3 Key Tips for Finding Free Adventures

This article originally appeared in the January/February 2020 issue of Escapees magazine.

Monticello House tour free adventures
RV Travel allows you to see and do things you might not otherwise get to see and do. However, after paying for gas and campground fees, you might find you don’t have a lot of extra money to spend on fun. Don’t fret, because if you know where to look, you can find no-cost adventures everywhere you travel. Here are tips to get you started.

Tip #1 Look for Free Hours or Free Days at Museums & Parks

One of the easiest ways to find free adventures in most any city is by looking for the free ours or days at local museums, parks. Some museums are simply free. All the time. But, those can be few and far between. However, many fee-based museums stay open late one day a week and open their doors free of charge during those extra hours. Other museums might offer free admission on one weekend day per month.

The Palm Springs Art Museum, in Palm Springs, California, for example, is free every Thursday, from 4:00 to 8:00 p.m., as well as the second Sunday of every month. As an added bonus, Thursday’s free admission complements VillageFest, only a block away, which runs from 7:00 to 10:00 p.m. When stores stay open late, the street is closed to vehicular traffic while vendors and entertainment line the street. All free.

Free days are not exclusive to museums. On a recent trip to Washington State, I learned a Discover Pass (basically, a parking pass) is needed to enter any park or recreation land managed by Washington State’s Park and Recreation, Fish and Wildlife or Department of Natural Resources. It’s $10 for a one-day pass (or $30 for an annual pass). But, 12 days each year, the fee is waived. If your trip falls on one of the free days, you can visit a lighthouse, have a picnic, spend the day on a lake or any number of other fun things at no charge.

Monticello House tour

Tip #2 Look for Self-Guided Walking Tours & Free Guided Walking Tours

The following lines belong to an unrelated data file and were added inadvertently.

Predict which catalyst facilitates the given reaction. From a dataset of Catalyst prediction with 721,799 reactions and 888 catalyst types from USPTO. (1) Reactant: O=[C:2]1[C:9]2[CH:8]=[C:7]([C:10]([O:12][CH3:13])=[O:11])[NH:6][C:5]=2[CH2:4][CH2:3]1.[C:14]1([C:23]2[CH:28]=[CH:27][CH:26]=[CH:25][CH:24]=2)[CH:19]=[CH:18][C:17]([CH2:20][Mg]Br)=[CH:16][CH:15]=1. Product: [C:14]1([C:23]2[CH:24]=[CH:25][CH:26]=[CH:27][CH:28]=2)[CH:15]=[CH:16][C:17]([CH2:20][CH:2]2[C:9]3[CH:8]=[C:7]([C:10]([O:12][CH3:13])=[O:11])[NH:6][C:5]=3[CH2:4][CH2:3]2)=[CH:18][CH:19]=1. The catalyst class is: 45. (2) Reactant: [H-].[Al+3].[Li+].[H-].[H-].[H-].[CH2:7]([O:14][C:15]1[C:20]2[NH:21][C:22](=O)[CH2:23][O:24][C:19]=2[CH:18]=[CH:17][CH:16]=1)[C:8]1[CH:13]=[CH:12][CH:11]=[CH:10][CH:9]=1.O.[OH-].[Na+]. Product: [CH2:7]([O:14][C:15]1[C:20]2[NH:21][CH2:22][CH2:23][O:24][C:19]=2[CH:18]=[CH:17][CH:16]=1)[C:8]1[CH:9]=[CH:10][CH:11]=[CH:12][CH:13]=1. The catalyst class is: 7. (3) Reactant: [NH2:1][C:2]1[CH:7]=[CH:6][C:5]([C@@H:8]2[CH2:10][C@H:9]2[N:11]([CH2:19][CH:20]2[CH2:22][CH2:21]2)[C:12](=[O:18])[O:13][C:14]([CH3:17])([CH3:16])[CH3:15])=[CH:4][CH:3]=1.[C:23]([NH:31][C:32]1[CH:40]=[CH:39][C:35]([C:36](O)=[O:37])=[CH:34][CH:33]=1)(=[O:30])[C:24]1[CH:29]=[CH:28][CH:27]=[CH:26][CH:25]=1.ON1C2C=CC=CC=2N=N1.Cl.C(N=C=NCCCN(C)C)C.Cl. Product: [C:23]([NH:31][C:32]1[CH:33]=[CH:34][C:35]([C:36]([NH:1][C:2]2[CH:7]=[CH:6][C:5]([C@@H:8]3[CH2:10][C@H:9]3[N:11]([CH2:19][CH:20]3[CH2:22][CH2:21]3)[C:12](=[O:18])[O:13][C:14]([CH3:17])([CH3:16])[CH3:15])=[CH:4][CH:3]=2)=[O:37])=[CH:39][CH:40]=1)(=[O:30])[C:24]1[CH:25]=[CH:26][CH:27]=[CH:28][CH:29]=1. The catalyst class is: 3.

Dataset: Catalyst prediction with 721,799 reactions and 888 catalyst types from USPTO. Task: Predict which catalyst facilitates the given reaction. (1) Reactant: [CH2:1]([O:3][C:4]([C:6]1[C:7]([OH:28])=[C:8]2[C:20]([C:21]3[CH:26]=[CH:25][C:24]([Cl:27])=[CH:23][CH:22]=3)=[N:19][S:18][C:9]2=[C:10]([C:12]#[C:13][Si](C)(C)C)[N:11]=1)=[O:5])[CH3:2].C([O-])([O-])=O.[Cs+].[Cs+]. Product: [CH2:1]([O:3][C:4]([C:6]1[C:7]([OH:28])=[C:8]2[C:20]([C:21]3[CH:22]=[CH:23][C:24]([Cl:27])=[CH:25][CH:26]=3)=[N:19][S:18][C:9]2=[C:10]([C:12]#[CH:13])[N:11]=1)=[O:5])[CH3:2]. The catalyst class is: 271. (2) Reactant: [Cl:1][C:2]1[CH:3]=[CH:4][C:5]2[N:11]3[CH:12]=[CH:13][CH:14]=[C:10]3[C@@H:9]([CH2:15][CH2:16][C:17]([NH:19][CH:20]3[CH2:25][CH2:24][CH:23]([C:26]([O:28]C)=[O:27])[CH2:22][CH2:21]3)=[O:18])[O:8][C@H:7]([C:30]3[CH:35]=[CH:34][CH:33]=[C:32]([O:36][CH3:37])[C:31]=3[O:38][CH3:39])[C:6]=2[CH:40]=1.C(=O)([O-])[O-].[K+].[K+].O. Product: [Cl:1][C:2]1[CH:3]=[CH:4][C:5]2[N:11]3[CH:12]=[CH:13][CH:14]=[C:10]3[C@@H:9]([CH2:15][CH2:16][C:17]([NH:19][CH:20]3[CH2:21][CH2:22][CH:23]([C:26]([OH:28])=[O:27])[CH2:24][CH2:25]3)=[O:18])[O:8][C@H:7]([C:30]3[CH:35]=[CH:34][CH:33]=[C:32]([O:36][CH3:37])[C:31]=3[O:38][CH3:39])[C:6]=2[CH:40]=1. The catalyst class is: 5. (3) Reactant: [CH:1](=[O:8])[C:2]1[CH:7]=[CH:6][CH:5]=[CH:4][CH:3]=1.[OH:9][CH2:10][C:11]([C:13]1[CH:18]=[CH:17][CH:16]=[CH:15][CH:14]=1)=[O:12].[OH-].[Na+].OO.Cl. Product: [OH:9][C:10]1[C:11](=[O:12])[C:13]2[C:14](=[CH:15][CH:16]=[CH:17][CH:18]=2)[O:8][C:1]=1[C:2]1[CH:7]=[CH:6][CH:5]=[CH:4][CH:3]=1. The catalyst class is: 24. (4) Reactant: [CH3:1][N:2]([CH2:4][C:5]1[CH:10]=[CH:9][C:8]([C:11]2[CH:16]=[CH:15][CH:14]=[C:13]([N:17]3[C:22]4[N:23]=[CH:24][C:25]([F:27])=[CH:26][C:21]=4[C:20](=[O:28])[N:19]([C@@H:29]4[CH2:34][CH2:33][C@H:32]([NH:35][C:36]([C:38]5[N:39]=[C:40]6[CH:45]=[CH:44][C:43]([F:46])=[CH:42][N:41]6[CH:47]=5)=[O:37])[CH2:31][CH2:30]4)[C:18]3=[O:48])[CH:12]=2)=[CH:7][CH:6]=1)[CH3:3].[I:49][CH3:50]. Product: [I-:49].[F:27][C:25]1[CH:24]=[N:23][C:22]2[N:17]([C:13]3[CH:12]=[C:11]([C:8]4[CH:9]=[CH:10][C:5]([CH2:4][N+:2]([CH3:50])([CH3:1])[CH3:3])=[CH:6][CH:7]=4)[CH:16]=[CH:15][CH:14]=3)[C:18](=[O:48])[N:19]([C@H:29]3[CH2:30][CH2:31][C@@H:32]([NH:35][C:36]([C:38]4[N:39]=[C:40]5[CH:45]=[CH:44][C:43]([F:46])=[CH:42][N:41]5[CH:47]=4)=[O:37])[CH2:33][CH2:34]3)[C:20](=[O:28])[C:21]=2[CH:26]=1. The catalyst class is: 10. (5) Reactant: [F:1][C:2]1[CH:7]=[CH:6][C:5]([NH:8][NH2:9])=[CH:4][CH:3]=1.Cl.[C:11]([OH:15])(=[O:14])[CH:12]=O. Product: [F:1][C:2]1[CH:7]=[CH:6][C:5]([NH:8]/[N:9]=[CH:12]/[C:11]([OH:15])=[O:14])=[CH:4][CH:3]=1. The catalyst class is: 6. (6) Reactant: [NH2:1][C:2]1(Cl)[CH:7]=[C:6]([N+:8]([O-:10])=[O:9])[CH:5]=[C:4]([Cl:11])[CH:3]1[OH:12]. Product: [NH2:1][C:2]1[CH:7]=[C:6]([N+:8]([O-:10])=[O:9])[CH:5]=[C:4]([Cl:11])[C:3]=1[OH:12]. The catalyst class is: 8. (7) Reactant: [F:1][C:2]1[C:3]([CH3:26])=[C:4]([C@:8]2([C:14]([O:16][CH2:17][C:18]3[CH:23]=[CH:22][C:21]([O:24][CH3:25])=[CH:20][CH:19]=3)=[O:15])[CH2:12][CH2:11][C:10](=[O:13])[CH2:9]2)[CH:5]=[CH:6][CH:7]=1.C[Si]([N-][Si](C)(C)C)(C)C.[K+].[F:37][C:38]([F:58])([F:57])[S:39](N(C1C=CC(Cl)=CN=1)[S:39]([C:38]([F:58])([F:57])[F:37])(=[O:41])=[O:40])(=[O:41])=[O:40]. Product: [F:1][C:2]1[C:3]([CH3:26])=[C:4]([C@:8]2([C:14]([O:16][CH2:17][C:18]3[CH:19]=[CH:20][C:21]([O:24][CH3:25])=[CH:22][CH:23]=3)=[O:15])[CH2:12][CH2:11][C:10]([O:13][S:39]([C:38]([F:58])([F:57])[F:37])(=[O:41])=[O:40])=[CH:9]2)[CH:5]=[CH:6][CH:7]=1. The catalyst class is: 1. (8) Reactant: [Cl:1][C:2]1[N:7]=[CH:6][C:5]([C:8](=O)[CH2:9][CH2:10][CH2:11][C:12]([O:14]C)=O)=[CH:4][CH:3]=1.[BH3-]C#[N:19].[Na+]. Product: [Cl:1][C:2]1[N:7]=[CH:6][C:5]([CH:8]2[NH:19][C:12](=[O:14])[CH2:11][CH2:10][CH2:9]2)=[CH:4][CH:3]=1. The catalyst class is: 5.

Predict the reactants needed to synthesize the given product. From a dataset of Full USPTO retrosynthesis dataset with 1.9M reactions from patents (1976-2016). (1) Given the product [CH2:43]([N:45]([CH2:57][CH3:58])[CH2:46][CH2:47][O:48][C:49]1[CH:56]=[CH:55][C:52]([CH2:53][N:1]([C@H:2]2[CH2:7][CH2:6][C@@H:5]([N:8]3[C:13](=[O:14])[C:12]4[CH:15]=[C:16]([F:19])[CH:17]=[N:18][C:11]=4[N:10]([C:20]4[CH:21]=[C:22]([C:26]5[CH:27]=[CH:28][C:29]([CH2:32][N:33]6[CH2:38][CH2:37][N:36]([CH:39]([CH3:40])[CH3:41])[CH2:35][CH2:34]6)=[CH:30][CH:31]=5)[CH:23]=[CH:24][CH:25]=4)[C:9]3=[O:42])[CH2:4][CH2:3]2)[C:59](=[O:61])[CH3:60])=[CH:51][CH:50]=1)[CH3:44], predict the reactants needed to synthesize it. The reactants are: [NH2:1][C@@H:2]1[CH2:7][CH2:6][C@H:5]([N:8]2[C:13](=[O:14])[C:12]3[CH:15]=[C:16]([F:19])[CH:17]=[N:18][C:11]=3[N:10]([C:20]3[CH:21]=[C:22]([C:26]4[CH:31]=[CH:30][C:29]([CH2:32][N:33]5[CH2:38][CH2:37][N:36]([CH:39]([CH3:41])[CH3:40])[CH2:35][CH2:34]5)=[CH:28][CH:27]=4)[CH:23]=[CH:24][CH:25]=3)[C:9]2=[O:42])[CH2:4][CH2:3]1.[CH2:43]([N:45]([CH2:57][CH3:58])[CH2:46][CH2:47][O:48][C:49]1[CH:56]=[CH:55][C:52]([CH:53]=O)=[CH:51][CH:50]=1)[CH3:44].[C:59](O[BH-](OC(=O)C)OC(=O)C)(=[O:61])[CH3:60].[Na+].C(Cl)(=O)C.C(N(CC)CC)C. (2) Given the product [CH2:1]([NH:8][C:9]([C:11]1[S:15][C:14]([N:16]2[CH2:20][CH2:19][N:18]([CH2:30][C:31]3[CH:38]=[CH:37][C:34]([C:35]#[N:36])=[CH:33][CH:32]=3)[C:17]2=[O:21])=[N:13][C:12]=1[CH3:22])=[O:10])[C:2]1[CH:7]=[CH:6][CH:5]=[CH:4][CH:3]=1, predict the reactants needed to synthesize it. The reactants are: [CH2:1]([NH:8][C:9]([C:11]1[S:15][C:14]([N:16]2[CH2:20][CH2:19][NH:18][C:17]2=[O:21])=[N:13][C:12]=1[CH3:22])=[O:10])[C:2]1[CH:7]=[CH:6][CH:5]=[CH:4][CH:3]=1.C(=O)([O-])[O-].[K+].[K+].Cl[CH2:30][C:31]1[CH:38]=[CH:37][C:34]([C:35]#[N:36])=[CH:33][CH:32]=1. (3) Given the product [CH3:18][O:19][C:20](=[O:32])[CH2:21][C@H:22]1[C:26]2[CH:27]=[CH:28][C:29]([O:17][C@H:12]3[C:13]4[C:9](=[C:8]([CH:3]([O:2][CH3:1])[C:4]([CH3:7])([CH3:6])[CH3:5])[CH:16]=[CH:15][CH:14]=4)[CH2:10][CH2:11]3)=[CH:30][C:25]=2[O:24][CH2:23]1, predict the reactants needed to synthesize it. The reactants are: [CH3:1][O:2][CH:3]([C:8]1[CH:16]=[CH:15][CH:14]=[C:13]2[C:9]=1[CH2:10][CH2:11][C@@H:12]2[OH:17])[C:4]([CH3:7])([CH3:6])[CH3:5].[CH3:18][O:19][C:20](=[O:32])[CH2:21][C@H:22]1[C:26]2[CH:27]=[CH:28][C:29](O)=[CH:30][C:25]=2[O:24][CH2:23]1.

Walking tours are a great way to take in an area or exhibit. You’ll find them in museums, nature centers, associated with outside art walks, downtown areas, nature preserves, interpretive hikes and more.

A self-guided walk is ideal for a family, for a person who likes to linger and, if it’s outside, for someone who prefers to walk with their dog. Instruction for your self-guided walk can be found online as an app for your phone, but don’t forget the good old-fashioned paper maps.

In Walla Walla, Washington, I found a self-guided walk called the Historical Homes Trail Guide. The two-mile route started on the edge of downtown, then it took me (and my dog) through a neighborhood where I could read the stories of various houses from the brochure. Following the brochure’s instructions felt like a treasure hunt as I searched for the next point of interest on the tour. “Turn right and note the 1894 house with wraparound porch.”

An interpretive hike is likely to have you stop and notice particular trees, flowers and rocks, as well as animals, bugs and birds. At the Lady Bird Johnson interpretive trail in Fredericksburg, Texas, they created a bird blind on their interpretive trail, complete with a bird feeding station maintained by volunteers to ensure visitors see many birds.

Nature preserves, botanical gardens, historical downtowns and many others offer free guided walks. These are generally scheduled tours so you’ll have to plan ahead and expect to go with a group. Guides, often volunteers, offer a wealth of knowledge and can provide a lot of education on your walk.